Rotations, the first full-length album by U.K. multi-instrumentalist Michael Walter working under the moniker mwvm, is an opus of single-note volume swells, synthed-out loops and thunderous layered texturing with no melody, no drums, no apparent structure and no lyrics. But thatís the beauty of it. The ten-minute opener ("Context. Where?") introduces the recorded-in-a-cathedral vibe that fans of Arcade Fireís Neon Bible will find familiar. It features lots of echo-y organ washes and gothic harmonic layering, from which the rest of the album flows like a stream from a snowcapped mountain.
By track four ("Negative Pole") the cathedral vibe has transformed into more of an abducted-by-aliens texture, with lots of low-end digital droning and Doppler-effect organ. The album peaks in the twelve-minute "Oratory Clout," humming like a swarm of digital cicadas until giving way to a clean, David Gilmour-style guitar vamp, exposing Walterís affection toward Meddle-era Pink Floyd.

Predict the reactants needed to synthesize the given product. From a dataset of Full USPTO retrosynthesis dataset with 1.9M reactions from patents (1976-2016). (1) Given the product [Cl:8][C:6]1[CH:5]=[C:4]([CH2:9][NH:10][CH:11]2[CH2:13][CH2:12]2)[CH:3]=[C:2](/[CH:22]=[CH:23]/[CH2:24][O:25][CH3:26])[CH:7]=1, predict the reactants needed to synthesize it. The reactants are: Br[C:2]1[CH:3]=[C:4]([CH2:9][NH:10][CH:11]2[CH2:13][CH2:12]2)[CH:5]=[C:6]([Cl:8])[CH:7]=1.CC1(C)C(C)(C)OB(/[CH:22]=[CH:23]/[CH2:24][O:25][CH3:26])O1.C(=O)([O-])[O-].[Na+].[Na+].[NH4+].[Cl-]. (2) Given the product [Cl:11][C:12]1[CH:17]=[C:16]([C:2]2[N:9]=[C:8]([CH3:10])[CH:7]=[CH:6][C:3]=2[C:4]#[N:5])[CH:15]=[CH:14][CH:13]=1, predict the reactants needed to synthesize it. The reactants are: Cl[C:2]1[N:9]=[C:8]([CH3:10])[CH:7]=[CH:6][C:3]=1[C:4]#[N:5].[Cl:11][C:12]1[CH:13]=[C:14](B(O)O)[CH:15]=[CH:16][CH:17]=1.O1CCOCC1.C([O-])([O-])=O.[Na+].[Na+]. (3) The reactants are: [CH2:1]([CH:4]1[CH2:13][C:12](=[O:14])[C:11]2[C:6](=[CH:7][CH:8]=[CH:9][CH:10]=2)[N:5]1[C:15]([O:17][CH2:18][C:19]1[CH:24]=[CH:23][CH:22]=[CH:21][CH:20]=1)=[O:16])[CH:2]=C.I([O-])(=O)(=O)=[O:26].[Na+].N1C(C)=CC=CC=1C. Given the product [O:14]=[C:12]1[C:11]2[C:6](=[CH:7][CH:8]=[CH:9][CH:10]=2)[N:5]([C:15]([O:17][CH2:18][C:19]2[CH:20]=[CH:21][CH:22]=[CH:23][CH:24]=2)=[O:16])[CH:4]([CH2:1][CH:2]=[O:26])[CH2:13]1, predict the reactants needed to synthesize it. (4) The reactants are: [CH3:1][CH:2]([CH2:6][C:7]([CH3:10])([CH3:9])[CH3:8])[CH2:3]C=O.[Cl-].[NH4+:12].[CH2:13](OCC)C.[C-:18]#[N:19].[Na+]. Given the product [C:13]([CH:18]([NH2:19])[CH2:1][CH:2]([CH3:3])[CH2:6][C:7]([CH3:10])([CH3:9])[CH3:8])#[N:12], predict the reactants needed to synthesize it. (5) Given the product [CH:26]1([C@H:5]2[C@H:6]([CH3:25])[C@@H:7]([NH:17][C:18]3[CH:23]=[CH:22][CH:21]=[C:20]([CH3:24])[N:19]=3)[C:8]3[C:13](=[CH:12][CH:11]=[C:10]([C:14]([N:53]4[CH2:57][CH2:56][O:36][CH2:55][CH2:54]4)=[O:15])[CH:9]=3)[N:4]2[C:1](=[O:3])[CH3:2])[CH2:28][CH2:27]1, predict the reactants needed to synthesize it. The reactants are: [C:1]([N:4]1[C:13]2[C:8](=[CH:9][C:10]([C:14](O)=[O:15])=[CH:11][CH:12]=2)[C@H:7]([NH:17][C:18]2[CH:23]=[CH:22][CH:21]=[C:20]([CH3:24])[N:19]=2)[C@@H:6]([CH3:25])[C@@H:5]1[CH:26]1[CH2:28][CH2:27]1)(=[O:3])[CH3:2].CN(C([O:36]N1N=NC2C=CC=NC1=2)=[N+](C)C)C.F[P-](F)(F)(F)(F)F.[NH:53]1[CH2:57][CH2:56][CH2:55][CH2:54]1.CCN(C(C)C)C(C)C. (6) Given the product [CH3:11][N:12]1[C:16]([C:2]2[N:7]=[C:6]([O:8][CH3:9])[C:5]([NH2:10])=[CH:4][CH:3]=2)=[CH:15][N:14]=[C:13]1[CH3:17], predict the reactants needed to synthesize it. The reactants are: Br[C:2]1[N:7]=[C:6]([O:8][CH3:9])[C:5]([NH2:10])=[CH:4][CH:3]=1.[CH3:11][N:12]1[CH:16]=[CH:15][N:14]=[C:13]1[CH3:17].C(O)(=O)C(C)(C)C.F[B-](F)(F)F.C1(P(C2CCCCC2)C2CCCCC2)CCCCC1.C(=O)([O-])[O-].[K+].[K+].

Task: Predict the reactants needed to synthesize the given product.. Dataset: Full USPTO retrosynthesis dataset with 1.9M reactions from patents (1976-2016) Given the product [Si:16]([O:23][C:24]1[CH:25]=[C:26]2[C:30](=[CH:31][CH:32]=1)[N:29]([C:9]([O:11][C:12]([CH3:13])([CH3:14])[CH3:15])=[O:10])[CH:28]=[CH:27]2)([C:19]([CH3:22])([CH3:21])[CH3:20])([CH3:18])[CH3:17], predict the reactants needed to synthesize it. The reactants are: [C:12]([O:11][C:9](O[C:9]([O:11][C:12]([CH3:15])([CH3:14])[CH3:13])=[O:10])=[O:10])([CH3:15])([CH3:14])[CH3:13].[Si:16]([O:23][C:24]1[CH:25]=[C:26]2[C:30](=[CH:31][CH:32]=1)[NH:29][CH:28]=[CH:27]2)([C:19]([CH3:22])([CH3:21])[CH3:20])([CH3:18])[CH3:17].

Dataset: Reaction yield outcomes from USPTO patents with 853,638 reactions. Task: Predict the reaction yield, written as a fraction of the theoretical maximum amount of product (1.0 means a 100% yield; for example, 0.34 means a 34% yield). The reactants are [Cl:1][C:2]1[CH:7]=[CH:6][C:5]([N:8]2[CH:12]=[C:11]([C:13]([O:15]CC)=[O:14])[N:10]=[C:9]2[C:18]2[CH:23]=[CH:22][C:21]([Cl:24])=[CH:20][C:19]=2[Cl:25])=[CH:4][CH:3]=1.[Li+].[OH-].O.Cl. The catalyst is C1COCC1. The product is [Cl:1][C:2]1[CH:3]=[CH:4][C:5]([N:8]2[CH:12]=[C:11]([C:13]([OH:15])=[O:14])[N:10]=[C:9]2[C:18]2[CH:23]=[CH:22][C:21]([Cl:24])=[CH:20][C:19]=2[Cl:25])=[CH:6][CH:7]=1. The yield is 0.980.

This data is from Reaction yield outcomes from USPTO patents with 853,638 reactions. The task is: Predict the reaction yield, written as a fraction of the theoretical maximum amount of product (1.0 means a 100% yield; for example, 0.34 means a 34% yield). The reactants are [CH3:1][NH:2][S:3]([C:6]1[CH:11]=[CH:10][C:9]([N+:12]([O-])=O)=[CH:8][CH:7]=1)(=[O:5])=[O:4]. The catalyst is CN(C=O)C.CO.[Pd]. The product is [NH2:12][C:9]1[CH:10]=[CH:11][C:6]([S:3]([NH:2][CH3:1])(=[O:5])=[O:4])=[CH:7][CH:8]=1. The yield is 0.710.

Though Rotations isnít anything experienced shoe-gazers havenít heard before, itís still a solid debut effort. Surely, things will only get weirder (read: better) from here.
THE GRADE: 3 STARS
KARMIC WHIPLASH - "NERVOUS SYSTEM" (City Duck Records)
Guitarist-songwriter Brendan Themes got tired of playing bass on the Twin Cities punk and metal scene, and decided it was time to change direction. He picked up an acoustic guitar, wrote some folk-y tunes and recruited multi-instrumentalist Travis Lund to bang out the drums on his solo debut that he recorded in various basements and living rooms.